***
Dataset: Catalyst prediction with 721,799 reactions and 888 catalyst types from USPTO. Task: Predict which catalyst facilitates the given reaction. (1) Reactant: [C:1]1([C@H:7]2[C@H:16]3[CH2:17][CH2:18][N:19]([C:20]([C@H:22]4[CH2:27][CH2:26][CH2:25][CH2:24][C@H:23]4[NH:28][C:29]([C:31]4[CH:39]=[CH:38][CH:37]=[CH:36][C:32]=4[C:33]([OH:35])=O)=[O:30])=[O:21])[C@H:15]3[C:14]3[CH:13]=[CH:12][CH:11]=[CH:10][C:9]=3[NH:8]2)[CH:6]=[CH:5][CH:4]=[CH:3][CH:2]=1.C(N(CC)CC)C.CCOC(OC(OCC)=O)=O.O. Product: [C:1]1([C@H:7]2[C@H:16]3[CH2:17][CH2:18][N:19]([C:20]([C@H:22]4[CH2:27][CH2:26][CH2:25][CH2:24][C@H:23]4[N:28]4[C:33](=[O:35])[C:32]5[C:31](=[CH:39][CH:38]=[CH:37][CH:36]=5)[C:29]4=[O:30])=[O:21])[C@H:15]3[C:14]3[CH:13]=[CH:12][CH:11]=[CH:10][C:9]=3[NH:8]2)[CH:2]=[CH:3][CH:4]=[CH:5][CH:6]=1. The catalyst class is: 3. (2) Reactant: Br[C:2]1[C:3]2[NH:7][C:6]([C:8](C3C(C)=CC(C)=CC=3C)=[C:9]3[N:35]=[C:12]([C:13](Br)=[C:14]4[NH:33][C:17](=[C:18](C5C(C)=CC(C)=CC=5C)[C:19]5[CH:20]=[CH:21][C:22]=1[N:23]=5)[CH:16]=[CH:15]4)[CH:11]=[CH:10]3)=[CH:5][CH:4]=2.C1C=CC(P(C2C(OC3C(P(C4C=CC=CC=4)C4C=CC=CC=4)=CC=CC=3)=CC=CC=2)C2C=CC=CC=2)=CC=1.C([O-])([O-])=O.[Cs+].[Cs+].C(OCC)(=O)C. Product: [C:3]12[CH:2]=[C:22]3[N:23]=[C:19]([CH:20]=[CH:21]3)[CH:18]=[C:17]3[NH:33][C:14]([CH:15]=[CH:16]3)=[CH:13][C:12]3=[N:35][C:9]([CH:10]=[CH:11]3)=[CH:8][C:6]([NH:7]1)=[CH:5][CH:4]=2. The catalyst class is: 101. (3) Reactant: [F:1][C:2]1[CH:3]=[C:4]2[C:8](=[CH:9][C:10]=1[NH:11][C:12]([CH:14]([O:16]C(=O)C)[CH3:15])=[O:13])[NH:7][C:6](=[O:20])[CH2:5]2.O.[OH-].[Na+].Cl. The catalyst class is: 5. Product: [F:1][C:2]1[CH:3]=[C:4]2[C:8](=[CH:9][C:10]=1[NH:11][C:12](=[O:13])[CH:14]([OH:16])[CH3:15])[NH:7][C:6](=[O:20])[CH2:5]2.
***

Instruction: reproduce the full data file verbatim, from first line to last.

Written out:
Dataset: Catalyst prediction with 721,799 reactions and 888 catalyst types from USPTO. Task: Predict which catalyst facilitates the given reaction. (1) Reactant: [C:1]1([C@H:7]2[C@H:16]3[CH2:17][CH2:18][N:19]([C:20]([C@H:22]4[CH2:27][CH2:26][CH2:25][CH2:24][C@H:23]4[NH:28][C:29]([C:31]4[CH:39]=[CH:38][CH:37]=[CH:36][C:32]=4[C:33]([OH:35])=O)=[O:30])=[O:21])[C@H:15]3[C:14]3[CH:13]=[CH:12][CH:11]=[CH:10][C:9]=3[NH:8]2)[CH:6]=[CH:5][CH:4]=[CH:3][CH:2]=1.C(N(CC)CC)C.CCOC(OC(OCC)=O)=O.O. Product: [C:1]1([C@H:7]2[C@H:16]3[CH2:17][CH2:18][N:19]([C:20]([C@H:22]4[CH2:27][CH2:26][CH2:25][CH2:24][C@H:23]4[N:28]4[C:33](=[O:35])[C:32]5[C:31](=[CH:39][CH:38]=[CH:37][CH:36]=5)[C:29]4=[O:30])=[O:21])[C@H:15]3[C:14]3[CH:13]=[CH:12][CH:11]=[CH:10][C:9]=3[NH:8]2)[CH:2]=[CH:3][CH:4]=[CH:5][CH:6]=1. The catalyst class is: 3. (2) Reactant: Br[C:2]1[C:3]2[NH:7][C:6]([C:8](C3C(C)=CC(C)=CC=3C)=[C:9]3[N:35]=[C:12]([C:13](Br)=[C:14]4[NH:33][C:17](=[C:18](C5C(C)=CC(C)=CC=5C)[C:19]5[CH:20]=[CH:21][C:22]=1[N:23]=5)[CH:16]=[CH:15]4)[CH:11]=[CH:10]3)=[CH:5][CH:4]=2.C1C=CC(P(C2C(OC3C(P(C4C=CC=CC=4)C4C=CC=CC=4)=CC=CC=3)=CC=CC=2)C2C=CC=CC=2)=CC=1.C([O-])([O-])=O.[Cs+].[Cs+].C(OCC)(=O)C. Product: [C:3]12[CH:2]=[C:22]3[N:23]=[C:19]([CH:20]=[CH:21]3)[CH:18]=[C:17]3[NH:33][C:14]([CH:15]=[CH:16]3)=[CH:13][C:12]3=[N:35][C:9]([CH:10]=[CH:11]3)=[CH:8][C:6]([NH:7]1)=[CH:5][CH:4]=2. The catalyst class is: 101. (3) Reactant: [F:1][C:2]1[CH:3]=[C:4]2[C:8](=[CH:9][C:10]=1[NH:11][C:12]([CH:14]([O:16]C(=O)C)[CH3:15])=[O:13])[NH:7][C:6](=[O:20])[CH2:5]2.O.[OH-].[Na+].Cl. The catalyst class is: 5. Product: [F:1][C:2]1[CH:3]=[C:4]2[C:8](=[CH:9][C:10]=1[NH:11][C:12](=[O:13])[CH:14]([OH:16])[CH3:15])[NH:7][C:6](=[O:20])[CH2:5]2.